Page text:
Amazon and Greek fighting with another Amazon supporting wounded companion on the right., c. 420-400 B.C.
After Unidentified sculptor
RA Collection: Art
Plaster cast of a carved marble block from the East side of the continuous frieze of the Temple of Apollo Epikourios at Bassae, in the British Museum (museum number 1815,1020.20). The East and South frieze shows the battle between Amazons and the Greeks which was led by Herakles.
This block shows on the left a battle between an Amazon and a Greek. The Amazon, wearing a short peplos open at the side and a mantle draped over her left arm and behind her back, rushes forward towards the Greek. The Greek wears an exomis and a flying cloak. His right arm is raised holding a sword. To the right of the block an Amazon supports a wounded companion who has sunk to the ground and whose left breast is bare. Both wear thin, short peploi, that clings to the body.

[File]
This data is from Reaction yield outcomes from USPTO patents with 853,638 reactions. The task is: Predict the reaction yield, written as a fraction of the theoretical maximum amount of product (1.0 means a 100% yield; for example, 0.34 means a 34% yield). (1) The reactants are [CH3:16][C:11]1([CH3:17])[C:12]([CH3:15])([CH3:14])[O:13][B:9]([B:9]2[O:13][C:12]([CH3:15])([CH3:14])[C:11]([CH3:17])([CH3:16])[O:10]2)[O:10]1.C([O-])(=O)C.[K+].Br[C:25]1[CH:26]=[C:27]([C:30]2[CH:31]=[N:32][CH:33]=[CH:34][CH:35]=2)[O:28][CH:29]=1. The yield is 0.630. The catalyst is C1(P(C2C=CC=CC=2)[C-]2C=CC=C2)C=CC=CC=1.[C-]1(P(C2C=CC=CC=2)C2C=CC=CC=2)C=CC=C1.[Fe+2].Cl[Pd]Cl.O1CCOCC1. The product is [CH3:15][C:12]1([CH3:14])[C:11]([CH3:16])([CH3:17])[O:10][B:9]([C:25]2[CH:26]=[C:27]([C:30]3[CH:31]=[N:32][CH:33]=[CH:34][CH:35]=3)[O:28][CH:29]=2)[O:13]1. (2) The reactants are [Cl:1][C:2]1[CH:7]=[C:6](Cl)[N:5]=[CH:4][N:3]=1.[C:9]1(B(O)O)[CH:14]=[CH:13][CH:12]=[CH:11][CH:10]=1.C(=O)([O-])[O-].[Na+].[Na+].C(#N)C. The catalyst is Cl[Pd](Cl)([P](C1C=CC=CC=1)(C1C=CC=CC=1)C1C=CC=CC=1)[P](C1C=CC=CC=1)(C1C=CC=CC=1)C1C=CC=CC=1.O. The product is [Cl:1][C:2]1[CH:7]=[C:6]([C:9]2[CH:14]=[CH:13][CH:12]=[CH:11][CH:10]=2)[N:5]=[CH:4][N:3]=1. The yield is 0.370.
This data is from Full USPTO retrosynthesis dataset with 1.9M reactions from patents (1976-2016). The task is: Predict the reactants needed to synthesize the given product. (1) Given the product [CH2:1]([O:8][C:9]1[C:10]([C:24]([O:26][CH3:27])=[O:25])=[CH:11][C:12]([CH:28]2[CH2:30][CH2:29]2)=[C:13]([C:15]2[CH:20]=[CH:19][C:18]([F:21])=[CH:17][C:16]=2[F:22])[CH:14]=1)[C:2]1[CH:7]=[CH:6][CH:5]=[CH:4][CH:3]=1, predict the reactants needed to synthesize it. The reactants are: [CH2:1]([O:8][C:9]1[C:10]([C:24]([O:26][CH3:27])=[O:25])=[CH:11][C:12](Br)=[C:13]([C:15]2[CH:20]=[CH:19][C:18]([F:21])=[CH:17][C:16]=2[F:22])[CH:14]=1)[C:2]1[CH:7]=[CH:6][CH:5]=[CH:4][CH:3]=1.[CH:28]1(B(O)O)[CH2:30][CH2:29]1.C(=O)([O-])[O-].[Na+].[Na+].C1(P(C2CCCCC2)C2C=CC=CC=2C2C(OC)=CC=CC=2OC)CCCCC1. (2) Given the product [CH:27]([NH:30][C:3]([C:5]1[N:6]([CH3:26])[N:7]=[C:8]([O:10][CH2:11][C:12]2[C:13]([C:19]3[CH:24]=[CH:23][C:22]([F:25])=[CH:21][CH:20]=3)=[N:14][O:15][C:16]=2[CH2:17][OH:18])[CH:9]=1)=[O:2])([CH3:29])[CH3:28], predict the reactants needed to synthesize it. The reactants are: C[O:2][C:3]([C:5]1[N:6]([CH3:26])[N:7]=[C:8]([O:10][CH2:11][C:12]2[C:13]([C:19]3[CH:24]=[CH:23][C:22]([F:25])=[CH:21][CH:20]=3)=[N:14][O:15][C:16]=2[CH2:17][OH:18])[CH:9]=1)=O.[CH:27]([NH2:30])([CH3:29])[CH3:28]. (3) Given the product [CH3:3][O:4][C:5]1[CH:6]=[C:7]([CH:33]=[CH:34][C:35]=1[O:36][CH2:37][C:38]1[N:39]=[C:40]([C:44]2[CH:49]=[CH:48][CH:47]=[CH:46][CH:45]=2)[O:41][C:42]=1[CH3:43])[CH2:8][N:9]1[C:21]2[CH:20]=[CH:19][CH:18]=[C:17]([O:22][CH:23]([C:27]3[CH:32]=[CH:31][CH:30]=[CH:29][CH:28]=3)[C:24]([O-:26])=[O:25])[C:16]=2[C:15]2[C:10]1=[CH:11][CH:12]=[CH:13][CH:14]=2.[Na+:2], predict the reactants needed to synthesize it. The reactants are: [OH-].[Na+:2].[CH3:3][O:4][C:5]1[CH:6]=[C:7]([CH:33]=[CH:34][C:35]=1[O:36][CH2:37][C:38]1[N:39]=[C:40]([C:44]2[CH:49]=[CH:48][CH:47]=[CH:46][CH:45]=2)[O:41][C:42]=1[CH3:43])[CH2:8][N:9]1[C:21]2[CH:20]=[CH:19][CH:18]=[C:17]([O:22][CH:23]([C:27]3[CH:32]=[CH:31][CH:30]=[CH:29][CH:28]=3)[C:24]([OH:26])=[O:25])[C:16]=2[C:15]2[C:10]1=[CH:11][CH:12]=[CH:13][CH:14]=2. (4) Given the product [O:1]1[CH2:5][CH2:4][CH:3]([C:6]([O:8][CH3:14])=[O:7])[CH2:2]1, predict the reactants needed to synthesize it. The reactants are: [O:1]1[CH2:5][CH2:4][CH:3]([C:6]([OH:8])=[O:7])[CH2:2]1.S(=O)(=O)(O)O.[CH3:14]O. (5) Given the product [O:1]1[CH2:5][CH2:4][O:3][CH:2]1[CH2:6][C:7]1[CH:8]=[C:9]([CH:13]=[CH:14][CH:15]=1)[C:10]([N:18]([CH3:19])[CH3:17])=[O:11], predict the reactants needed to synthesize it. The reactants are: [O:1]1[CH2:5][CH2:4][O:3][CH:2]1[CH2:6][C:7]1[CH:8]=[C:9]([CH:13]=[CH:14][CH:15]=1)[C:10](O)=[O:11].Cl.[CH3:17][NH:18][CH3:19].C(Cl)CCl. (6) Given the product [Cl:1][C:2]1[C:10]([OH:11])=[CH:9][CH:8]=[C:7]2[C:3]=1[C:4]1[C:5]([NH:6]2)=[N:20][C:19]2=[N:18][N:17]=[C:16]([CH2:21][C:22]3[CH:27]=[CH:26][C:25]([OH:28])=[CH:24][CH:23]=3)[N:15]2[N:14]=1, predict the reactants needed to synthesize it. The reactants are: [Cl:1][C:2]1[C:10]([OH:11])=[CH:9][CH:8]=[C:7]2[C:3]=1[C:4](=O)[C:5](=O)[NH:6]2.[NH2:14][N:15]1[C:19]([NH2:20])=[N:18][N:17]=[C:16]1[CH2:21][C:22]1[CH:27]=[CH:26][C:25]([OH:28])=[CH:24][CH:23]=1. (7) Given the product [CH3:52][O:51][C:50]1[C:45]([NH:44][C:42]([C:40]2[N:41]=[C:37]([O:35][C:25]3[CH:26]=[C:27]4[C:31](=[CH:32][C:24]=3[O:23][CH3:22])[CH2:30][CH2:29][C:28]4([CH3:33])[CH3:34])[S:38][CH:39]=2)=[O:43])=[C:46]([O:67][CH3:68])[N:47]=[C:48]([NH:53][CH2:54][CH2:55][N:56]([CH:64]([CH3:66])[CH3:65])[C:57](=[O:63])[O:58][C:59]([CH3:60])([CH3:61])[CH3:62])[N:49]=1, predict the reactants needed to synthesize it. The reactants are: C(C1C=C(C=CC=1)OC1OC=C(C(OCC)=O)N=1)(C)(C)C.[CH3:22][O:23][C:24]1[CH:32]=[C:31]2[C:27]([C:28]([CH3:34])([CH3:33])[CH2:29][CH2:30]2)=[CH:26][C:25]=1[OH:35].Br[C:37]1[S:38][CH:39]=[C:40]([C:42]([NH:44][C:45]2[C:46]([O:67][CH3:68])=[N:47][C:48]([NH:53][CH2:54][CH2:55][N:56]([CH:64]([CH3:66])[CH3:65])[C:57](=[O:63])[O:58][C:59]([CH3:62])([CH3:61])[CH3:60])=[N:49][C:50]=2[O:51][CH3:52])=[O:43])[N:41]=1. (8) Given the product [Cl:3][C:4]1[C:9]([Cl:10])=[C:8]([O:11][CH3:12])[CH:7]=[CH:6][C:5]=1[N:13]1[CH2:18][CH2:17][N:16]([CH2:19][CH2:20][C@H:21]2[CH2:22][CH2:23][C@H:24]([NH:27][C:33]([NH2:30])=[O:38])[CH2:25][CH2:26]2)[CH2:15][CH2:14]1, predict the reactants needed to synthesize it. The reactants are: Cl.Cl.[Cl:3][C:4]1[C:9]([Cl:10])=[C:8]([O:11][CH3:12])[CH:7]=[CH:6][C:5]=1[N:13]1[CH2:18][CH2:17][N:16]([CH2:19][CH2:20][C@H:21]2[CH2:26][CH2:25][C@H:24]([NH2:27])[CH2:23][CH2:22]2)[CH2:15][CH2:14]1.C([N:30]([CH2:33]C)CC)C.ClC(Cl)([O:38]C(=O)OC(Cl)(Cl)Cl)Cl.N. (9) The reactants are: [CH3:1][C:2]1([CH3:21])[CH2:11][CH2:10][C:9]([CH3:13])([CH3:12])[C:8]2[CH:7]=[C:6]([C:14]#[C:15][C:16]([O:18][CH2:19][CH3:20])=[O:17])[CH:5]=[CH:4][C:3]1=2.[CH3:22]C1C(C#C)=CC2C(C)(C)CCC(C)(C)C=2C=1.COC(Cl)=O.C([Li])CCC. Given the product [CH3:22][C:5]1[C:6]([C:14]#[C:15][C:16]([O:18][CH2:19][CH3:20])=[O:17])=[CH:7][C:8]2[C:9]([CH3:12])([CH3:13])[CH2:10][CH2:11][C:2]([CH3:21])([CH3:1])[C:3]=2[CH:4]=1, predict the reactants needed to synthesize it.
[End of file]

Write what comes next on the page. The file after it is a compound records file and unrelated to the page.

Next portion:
The Temple of Apollo Epikourios ('Apollo the Helper') at Bassae (Phigalia) in southwest Arcadia, Greece was built between 420-400 BC by the architect Iktinos. A sculpted Ionic frieze of 23 slabs ran around the interior of the main room (cella) of the temple. It showed three battle scenes, the Trojan Amazonomachy, the Herakleian Amazonmachy, and the Centauromachy.
In the summer of 1811 Carl Haller and R.C. Cockerell noticed these panels by chance, supposedly while peering down a fox hole. Haller returned to excavate in 1812. In 1814, the British Museum purchased all of the slabs. Under the direction of Richard Westmacott RA in 1816, the Royal Academy commissioned casts of the complete frieze. Sixteen of the 23 casts are still today at the Academy.
720 mm x 1360 mm x 150 mm
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